And He looked up and saw the rich putting their gifts into the treasury. And He saw a poor widow putting in two small copper coins. And He said, “Truly I say to you, this poor widow put in more than all of them; for they all out of their surplus put into the offering; but she out of her poverty put in all that she had to live on.” (Luke 21:1-4)
If you’re thinking to yourself, “Dr. MacArthur must be about to encourage us to give sacrificially,” that’s understandable. Almost universally, that is how this passage gets applied: Believers should give sacrificially in the same way that this widow gave.
But is that really what this passage is teaching? In order to begin answering this question, we need to look at the context.
This is Wednesday of Passion Week. This is the final week of our Lord’s life. On Monday, He entered the city. On Tuesday, He cleansed the temple. All day Wednesday, He has been teaching the multitudes in the temple area and has been confronted by the false religious leaders of Judaism who have endeavored to trap Him in His words so that they might have some cause to have Him executed. He has thwarted them every time with His answers, so that they’re going to have to lie and fabricate a reason for the Romans to execute Him on Friday. They’re done asking questions.
At this point on Wednesday, after a long day of teaching, He no longer addresses the fickle crowd that hailed Him as Messiah and will shortly cry for His blood. He has no more to say to the crowds in general. He has no more to say to the false religious leaders. He has denounced them and given them and the crowds His last invitation.
In fact, immediately after this episode with the widow, Jesus begins speaking about judgment. The time of invitation is over. The ministry of our Lord in these three years has come to its end. No more gospel invitations. No more clarifications to the crowds and to the leaders. He’s finished. And their final assessment is that He is not the Messiah they wanted, and they reject Him.
And so, starting in verse 5, Jesus gives a long message on the judgment that will begin in 70 A.D. with the destruction of the temple and will continue until our Lord comes again. And just before Luke 21 starts, at the very end of Luke 20, Jesus already begins speaking judgment with His words, “Beware of the scribes.”
But between this condemnation of the false leaders and the pronunciation of judgment that has lasted for 2,000 years, there is this little vignette about a widow dropping two copper pennies into an offering receptacle in the temple.
The question is, what does this have to do with anything? Why does Jesus inject this moment of reflection on a widow giving an offering in the temple between a diatribe against false leaders and all the people that follow them and a pronunciation of judgment on the temple, on the city, and on the nation? Why is this here?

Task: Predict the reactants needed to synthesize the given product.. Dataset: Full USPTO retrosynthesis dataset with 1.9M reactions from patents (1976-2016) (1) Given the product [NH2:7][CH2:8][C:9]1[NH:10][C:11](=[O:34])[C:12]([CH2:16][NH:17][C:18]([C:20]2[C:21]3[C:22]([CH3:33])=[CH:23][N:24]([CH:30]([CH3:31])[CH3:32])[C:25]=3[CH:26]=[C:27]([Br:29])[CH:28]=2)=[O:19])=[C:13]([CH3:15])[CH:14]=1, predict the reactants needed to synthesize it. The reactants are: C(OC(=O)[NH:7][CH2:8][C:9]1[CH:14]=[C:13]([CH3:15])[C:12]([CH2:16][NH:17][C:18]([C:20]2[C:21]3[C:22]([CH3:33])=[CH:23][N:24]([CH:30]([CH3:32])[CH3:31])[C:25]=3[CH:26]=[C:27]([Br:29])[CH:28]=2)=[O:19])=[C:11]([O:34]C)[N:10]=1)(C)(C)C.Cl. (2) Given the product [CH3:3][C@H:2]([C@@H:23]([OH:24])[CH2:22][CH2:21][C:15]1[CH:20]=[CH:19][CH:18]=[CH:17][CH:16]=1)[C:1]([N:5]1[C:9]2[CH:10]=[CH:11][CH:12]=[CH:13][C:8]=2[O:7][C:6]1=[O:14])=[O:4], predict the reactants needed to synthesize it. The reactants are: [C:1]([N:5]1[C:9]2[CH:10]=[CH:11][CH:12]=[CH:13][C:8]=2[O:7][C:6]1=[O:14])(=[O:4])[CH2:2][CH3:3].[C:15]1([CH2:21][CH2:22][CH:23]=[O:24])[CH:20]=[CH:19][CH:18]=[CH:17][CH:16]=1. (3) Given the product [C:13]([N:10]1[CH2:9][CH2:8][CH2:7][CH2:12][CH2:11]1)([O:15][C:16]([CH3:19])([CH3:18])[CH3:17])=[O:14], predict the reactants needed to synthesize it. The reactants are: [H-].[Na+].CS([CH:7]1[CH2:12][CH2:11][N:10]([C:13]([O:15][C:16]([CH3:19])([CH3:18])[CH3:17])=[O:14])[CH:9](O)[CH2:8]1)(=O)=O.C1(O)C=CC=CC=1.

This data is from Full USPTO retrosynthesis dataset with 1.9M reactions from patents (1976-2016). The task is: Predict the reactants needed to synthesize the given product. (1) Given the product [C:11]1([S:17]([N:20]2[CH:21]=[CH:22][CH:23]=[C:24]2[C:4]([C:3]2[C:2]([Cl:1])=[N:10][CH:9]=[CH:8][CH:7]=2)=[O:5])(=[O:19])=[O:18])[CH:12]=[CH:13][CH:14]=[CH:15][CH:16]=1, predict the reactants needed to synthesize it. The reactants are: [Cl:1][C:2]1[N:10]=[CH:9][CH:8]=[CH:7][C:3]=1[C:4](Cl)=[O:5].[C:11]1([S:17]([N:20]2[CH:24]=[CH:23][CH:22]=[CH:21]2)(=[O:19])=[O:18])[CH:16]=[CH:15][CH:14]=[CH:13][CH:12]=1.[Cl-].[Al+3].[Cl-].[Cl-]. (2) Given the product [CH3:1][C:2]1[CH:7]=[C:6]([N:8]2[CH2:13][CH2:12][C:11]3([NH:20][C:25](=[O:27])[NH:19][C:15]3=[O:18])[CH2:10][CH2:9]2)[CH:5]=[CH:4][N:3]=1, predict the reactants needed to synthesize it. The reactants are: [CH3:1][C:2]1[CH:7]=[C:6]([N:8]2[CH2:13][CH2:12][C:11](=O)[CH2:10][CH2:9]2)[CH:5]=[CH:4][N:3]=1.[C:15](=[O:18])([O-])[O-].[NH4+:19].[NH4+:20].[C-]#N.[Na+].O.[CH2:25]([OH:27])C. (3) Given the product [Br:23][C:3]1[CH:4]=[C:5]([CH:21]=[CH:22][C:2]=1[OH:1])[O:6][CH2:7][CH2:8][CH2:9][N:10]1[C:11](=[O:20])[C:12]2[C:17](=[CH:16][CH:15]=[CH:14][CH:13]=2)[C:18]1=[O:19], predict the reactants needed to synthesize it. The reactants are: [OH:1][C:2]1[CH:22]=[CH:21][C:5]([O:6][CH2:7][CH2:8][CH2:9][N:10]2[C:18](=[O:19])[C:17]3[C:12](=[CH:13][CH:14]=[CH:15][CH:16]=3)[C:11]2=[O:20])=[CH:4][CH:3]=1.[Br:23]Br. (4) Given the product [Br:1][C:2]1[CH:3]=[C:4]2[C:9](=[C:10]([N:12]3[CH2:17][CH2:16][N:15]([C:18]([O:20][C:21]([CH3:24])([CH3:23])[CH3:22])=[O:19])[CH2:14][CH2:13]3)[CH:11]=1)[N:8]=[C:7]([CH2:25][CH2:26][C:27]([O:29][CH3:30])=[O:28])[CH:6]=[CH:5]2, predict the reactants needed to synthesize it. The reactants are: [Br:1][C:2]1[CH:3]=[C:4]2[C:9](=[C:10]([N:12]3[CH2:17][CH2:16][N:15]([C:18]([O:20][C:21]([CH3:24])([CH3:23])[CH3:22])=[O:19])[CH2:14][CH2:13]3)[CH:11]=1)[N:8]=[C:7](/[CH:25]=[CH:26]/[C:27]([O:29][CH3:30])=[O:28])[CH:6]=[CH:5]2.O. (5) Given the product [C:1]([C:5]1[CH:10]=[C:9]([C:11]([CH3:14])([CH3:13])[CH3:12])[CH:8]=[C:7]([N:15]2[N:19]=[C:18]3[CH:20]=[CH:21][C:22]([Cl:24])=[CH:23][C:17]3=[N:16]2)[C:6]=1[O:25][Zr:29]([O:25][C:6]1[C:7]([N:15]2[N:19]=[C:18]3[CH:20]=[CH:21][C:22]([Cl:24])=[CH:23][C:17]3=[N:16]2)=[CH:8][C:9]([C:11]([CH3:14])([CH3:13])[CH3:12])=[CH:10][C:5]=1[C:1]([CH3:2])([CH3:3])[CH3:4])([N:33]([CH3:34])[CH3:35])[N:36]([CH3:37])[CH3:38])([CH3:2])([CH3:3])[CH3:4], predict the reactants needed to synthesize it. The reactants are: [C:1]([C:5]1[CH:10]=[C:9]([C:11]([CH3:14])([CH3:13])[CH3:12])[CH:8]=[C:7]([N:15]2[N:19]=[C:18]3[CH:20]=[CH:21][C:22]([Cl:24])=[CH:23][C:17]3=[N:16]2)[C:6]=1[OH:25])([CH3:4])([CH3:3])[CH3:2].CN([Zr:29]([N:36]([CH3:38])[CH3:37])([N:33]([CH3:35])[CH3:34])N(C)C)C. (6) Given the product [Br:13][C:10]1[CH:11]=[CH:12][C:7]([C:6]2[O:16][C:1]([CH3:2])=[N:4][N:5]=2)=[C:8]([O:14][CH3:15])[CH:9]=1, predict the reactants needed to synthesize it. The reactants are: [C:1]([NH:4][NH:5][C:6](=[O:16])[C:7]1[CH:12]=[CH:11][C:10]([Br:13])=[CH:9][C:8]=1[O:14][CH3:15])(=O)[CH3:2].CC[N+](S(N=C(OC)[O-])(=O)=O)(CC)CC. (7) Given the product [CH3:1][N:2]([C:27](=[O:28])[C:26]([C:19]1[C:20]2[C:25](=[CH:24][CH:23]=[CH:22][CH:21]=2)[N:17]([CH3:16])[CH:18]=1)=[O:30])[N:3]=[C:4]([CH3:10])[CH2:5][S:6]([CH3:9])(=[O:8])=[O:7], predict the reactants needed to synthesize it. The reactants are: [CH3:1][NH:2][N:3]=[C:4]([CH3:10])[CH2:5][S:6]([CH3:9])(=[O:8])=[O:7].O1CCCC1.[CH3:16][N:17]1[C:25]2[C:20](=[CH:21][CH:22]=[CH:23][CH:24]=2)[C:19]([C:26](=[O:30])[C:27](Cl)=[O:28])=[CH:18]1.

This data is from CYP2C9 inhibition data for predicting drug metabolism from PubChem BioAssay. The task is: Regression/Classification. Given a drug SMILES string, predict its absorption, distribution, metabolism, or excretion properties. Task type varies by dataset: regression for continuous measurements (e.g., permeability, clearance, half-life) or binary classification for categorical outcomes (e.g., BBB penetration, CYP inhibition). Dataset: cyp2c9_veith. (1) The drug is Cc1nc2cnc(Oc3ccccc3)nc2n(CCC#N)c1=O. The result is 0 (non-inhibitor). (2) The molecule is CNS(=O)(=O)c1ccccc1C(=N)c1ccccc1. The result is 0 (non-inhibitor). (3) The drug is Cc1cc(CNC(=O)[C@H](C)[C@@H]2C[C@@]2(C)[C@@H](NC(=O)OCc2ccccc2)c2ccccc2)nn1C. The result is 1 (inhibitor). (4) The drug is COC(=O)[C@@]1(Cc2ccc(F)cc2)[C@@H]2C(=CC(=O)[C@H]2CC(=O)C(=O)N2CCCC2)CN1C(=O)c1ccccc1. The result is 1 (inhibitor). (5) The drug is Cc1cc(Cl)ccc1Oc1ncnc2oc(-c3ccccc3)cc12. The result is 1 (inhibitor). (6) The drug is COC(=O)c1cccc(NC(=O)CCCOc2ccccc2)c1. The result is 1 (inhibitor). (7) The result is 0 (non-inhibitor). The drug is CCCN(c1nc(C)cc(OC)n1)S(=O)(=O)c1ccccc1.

As I mentioned before, almost all commentators tell us that Jesus is presenting this widow as an example of true worship in the midst of the false worship that was dominating the temple. They tell us that this is a small, beautiful story of a good deed in the midst of ugliness. It gives us an example we should follow of “giving until it hurts,” contrasted with the selfishness of the spiritual leaders. This is, universally, how the passage gets explained.
Scholars agree that the lesson of this passage has to do with giving, though the exact details of interpretation vary. Here are some of the variations I’ve seen:
Virtually everyone who writes about this text waxes eloquent on some combination of the above ideas. But at this point, I’ll confess something to you: In spite of the popularity of these views, none of these explanations make any sense to me. In fact, I believe that all of these interpretations are being imposed on the text.
You will ask, “Why do you say they’re imposed?” I believe they’re imposed because Jesus doesn’t actually make any of these points in the passage. He doesn’t say anything about percentages or attitudes, and He doesn’t encourage His disciples to go and do likewise. He doesn’t say the rich give too little, and He doesn’t say the widow gave the right amount. He doesn’t say the rich had a bad attitude or that the widow had a good one. The only thing He says is, “The widow gave more than everybody.”
All we know about the virtue of the widow’s action is her external behavior. We don’t know what her motive was. For all we know, her gift was no more or less good, bad, indifferent, humble, proud, selfish, or unselfish than anybody else’s gift. There is no judgment made on her act as to its true character. She could be acting out of devotion. Or she could be acting out of fear. We don’t know, because Jesus doesn’t say anything. Jesus doesn’t draw any conclusions, doesn’t develop any principles, doesn’t command anything, doesn’t define anything.
Why does Jesus say nothing about all of that? I believe it’s because none of that matters.
I believe that if Jesus wanted to say anything about the nature of giving or worship here, He would have done so. If He wanted to, He could have said, “You need to give like the widow, she had a good attitude and she gave a maximum percentage and what she had left behind was little. This is the kind of sacrificial giving that I’m after.” But He doesn’t say that, because I don’t believe the story is designed to teach any of those things.
The only obvious detail of this story is that the widow gave everything. So if we wanted to impose a lesson about giving on this passage, the lesson would be, “God expects you to give 100% of what you have.”
But I think this passage isn’t about giving at all. So next time, we’ll be looking at the real lesson we ought to draw from this widow’s story.
This post is based on a sermon Dr. MacArthur preached in 2007, title “Abusing the Poor.”
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